max(altimetry_clip$ALT), 
                                     20), ]                                                                   
# Plot 2D DEM with contour lines
plot(DEM, col = terrain.colors(20))
plot(contour_plot, add = T)

fig3.png

Or make an interactive 3D plot that can be controlled with the mouse.

plot3D(DEM)

 

With the DEM ready other altitude related variables can be derived, such as slope, aspect or roughness, among others. As aspect is a circular variable, i. e., the minimum value (0º) and the maximum value (360º) represent the same thing (north), a better way of using this information is to convert it into two new variables: northness = cos(aspect) and eastness = sin(aspect). Please take note that aspect must be in radians (radian = degree * pi / 180). Northness will take values close to 1 if the aspect is mostly northward, close to -1 if the aspect is southward, and close to 0 if the aspect is either east or west. Eastness behaves similarly, except that values close to 1 represent east-facing slopes. Other approach would be to reclassify aspect into N, S, E and W.

# Obtain DEM derived maps
derived_vars <- terrain(DEM, opt = c('slope', 'roughness', 'aspect'), unit = "degrees")
slope <- derived_vars[["slope"]]
roughness <- derived_vars[["roughness"]]
northness <- cos(derived_vars[["aspect"]] * pi / 180)
eastness <- sin(derived_vars[["aspect"]] * pi / 180)

# Plot maps
par(mfrow = c(2, 2))
plot(slope, col = heat.colors(20), main = "slope", axes = F)
plot(roughness, col = heat.colors(20), main = "roughness", axes = F)
plot(northness, col = heat.colors(20), main = "northness", axes = F)
plot(eastness, col = heat.colors(20), main = "eastness", axes = F)

fig4.png

Having all the maps prepared, last thing to do is to measure the values of these maps in the sampling points and create a data frame that can be used in further modelling. A very simple way would be to just measure the values in the exact location of the points, but a better way is to use a buffer around the sampling points and summarize the values in the buffer, using mean, mode, max, etc.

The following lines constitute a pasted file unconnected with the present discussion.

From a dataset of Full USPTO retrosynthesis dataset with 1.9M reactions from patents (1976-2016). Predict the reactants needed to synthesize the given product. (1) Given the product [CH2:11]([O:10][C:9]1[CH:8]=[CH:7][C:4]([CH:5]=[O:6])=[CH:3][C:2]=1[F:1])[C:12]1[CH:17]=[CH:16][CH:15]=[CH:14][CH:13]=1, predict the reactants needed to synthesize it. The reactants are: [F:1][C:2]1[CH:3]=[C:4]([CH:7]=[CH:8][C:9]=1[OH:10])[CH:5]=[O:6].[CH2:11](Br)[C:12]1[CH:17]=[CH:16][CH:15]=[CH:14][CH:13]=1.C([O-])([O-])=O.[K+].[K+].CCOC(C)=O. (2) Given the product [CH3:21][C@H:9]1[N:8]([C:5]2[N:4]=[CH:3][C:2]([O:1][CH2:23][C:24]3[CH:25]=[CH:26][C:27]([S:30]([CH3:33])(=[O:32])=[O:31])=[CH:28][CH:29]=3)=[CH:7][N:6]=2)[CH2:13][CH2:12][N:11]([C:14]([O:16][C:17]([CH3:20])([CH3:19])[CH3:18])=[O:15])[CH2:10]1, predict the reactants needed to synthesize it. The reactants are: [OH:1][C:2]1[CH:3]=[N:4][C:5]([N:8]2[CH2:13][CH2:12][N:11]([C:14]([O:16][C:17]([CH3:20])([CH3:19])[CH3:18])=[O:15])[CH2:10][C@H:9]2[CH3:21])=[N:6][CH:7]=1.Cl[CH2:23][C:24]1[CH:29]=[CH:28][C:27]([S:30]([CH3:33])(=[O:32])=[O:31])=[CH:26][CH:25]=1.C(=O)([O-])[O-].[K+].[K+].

# Create buffers with 100m radius around sampling points
sp_buff <- gBuffer(sampling_points, width = 100, 
                   quadsegs = 50, byid = TRUE)

# Measure variables in buffer area
sp_alt <- extract(DEM, sp_buff, fun = mean)
sp_slope <- extract(slope, sp_buff, fun = mean) 
sp_rough <- extract(roughness, sp_buff, fun = mean)
sp_north <- extract(northness, sp_buff, fun = mean)
sp_east <- extract(eastness, sp_buff, fun = mean)

# Prepare dataframe
results <- data.frame("id" = sp_buff@data$id,
                      "altitude" = sp_alt,
                      "slope" = sp_slope,
                      "roughness" = sp_rough,
                      "northness" = sp_north,
                      "eastness" = sp_east)
# View results
print(results)
##   id altitude     slope roughness   northness   eastness
## 1  1 487.2113  1.980742 0.4936204 -0.06990387  0.9496363
## 2  2 637.9079 26.458705 6.5107228  0.25682424 -0.9029607
## 3  3 534.3797 28.770571 7.0379747  0.93539489  0.2672350
## 4  4 537.3855 18.411266 4.4562798 -0.24734534  0.6485864
## 5  5 583.4479 27.955300 6.9689737 -0.28556347  0.8485821

 

Using R as GIS to handle spatial data brings not only the advantage of keeping both variable extraction and modelling in the same environment but also gives the possibility of creating a script to extract the variables, with the obvious advantages for future analysis.